To estimate the MSE of the subspaces, we follow the fundamentals of the MNDL-SS method. Due to the random choice of subspaces in MNDL-SS, the random variables s that represent the additive noise of the coefficients in (4) are independent Gaussian random variables. In MNDL thresholding, the additive noise of coefficients is still Gaussian. However, due to the particular choice of the index for the coefficients, s are no longer independent. This will cause a major challenge in estimating the MSE of subspaces and is the main focus of this paper.

5. MNDL Hard Thresholding

In [10] it is shown that the expected value of the reconstruction error and that of the data error in subspace can be written in the form of


where is the -norm of the discarded coefficient vector in subspace :


and the noise parts are


where is the Gaussian random variable with samples defined in (3).

If the noise parts and are available, then by estimating the expected value of the data error with the available sample we have


and then the estimate of the desired MSE in (14) is


The main challenge in MNDL thresholding is in calculating and in (18) and (17). In MNDL-SS, due to the independence of s in (4), random variables and are Chi-square random variables and calculation of the expected values of these terms is straight forward. However, in MDNL thresholding, since the s are not independent, calculation of these expected values is not easy. In the following section we focus on estimating these desired expected values for the case of thresholding.

5.1. Estimate of MSE in MNDL Hard Thresholding

In order to calculate the expected value of the additive noise in (17) and (18), we need to study the noise effects that are associated with the sorted noisy coefficients. Each in (4) has a Gaussian distribution with mean and variance . Figure 1 shows the distribution of , , and . The expected value of the noise part of under the condition is as follows:

Figure 1

Distributions of θ(m + 1), θ(m), and θ(m – 1).




and is


where and and are defined as


Details of the calculation are provided in Appendix .

Therefore, for the desired noise parts we have


Similarly we have


The noise part of the MSE in (27) and the noise part of the expected value of data error in (29) are dependent on , that are not available. We suggest estimating them by using the available data as follows [11].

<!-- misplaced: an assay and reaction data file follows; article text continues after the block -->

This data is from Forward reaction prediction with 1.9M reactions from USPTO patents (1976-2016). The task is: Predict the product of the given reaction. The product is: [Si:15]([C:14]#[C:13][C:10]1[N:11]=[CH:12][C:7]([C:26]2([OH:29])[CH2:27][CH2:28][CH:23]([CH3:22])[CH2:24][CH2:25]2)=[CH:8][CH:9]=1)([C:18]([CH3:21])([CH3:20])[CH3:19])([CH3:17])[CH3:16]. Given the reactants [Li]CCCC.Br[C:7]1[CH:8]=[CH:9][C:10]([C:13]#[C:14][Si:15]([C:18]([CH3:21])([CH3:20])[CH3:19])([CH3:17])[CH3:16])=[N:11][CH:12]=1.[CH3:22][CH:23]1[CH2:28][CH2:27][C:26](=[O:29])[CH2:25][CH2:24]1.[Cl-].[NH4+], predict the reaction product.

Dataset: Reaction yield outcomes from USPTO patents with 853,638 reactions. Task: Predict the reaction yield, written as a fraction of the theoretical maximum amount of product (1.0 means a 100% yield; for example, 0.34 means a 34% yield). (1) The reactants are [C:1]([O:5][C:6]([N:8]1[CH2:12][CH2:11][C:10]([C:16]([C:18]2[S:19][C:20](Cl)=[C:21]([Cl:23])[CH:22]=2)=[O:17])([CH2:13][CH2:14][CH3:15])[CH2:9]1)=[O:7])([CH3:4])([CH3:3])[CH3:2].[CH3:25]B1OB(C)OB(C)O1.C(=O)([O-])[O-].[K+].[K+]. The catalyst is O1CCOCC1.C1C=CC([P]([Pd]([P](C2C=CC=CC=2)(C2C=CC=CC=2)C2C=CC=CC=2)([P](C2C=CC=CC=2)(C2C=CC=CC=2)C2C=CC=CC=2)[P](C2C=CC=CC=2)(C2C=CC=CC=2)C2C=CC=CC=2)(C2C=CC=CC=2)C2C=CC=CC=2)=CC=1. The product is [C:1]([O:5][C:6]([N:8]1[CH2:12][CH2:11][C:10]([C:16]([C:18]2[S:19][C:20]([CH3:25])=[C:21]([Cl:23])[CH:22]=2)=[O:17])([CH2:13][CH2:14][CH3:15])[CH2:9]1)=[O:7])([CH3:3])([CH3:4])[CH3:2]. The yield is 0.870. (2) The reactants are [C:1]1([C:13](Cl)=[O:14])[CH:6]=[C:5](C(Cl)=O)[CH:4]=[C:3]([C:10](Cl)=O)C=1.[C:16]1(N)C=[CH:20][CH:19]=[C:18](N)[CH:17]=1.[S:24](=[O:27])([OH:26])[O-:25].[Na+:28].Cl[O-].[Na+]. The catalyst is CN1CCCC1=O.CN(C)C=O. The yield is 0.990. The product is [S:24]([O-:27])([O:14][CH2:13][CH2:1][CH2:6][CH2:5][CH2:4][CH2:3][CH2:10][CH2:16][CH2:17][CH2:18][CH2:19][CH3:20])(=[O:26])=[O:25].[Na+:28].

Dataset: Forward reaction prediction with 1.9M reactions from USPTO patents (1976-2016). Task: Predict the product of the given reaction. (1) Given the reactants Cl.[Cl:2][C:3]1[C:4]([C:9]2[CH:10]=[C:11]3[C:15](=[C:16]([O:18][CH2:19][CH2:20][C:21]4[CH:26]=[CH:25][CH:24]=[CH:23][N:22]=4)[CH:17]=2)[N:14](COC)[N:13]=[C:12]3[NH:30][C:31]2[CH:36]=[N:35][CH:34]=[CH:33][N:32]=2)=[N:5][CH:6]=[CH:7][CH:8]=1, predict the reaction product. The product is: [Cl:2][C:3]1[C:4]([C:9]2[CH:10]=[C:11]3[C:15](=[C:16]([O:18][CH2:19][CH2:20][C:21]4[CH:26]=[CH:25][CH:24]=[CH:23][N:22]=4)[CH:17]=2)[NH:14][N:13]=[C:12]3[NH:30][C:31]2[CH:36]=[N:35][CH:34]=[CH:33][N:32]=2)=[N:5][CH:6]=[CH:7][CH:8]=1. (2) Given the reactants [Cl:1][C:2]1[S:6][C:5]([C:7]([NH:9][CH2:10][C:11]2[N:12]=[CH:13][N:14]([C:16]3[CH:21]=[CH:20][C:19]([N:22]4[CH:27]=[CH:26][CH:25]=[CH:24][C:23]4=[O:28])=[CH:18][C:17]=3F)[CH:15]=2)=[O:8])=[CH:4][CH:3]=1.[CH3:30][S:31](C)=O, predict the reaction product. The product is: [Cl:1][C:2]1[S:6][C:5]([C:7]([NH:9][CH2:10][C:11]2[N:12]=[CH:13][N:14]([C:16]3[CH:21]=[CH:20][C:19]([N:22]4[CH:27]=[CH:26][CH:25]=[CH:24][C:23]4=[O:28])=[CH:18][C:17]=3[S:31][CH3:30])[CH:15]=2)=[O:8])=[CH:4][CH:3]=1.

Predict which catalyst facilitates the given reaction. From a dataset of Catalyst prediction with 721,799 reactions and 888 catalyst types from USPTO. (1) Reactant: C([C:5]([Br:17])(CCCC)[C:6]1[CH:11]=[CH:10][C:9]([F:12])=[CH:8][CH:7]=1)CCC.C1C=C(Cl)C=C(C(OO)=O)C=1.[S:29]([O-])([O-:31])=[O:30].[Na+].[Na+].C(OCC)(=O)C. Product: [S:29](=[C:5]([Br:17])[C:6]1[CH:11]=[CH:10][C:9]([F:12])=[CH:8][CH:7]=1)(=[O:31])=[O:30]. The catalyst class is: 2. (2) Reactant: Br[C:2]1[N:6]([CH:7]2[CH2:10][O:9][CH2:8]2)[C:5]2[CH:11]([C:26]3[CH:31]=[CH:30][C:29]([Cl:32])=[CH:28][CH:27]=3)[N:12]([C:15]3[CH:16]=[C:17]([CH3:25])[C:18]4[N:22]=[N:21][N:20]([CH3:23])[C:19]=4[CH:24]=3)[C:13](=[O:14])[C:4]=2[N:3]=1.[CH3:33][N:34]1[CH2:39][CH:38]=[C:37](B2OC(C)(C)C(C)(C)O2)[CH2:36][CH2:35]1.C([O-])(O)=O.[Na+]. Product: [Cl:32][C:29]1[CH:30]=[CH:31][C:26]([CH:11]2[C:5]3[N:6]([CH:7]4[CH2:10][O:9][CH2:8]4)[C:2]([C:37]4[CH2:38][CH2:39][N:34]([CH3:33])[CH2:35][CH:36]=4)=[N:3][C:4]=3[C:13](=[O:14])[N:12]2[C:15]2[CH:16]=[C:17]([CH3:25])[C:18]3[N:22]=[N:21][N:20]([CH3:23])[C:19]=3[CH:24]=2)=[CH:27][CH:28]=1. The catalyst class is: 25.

1. (i)

    Generate Gaussian vectors of data length with variance of the additive noise.

  2. (ii)

    Sort the absolute value of the associated noise coefficients, .

  3. (iii)

    Find the estimate of the expected value of this vector by averaging over 50 samples of these vectors:

  4. (iv)

    Estimate as follows:

  1. (i)

    Estimate and by replacing with in (22) and (23):


The estimates of the noise parts in (27) and (29) are


5.2. Calculating the Threshold

By using the provided noise part estimates in (35) and (36) we can estimate the desired MSE for subsets of different order with the following steps.

  1. (i)

    Estimate the noise parts and using (36) and (35).

  2. (ii)

    Estimate the MSE in (20) as follows:


In MNDL thresholding the goal is to find by minimizing the MSE in (11). Here we provide an estimate of using the MSE estimate:


6. MNDL Soft Thresholding

In some applications, such as image denoising, soft thresholding generally performs better and provides a smaller MSE than hard thresholding [12]. In soft thresholding, not only are the values smaller than the threshold set to zero, but also the value of coefficients larger than the threshold is also reduced by the amount of the threshold. Thus, we need to take into account this changing level of coefficients in MSE estimation. For MNDL soft thresholding we follow the same procedure as in MNDL hard thresholding. Here, the MSE in subspace is


where is the smallest coefficient in subspace (which is ).

6.1. Noise Effects in the MSE

The noise part of the MSE in (39) is


where s are the associated noise parts of coefficients s in subspace . The expected value of the noise part of under the condition is


where and are defined similar to those in (22) and (23), and is defined as


where and are defined as


Details of this calculation are provided in Appendix .

Using the estimates of and from (33) and (34), the estimate of MSE's noise part in (40) is


6.2. Estimate of the Noiseless Part of MSE

To complete the estimation of MSE in (39), we need also to estimate the noiseless part using the data error. The expected value of the data error in the case of soft thresholding is


(Details are provided in Appendix ). The last component is the same as noise part in MNDL hard thresholding in (29) and can be estimated by using (36). Therefore, by estimating with its available sample , from (46) we have


where is defined in (24) and and are defined in (33) and (34).

6.3. Calculating the Threshold

The two components of MSE in (39) were estimated in previous sections. Therefore, the MSE can be estimated as follows.

  1. (i)

    The noise part is estimated by using (45).

  2. (ii)

    The noiseless part is estimated by using (47).

  3. (iii)

    The estimate of the MSE in (39) is the sum of (45) and??(47):


Similar to MNDL hard thresholding, the optimum subspace is the one for which the estimate of the MSE is minimized:


6.4. Subband-Dependent MNDL Soft Thresholding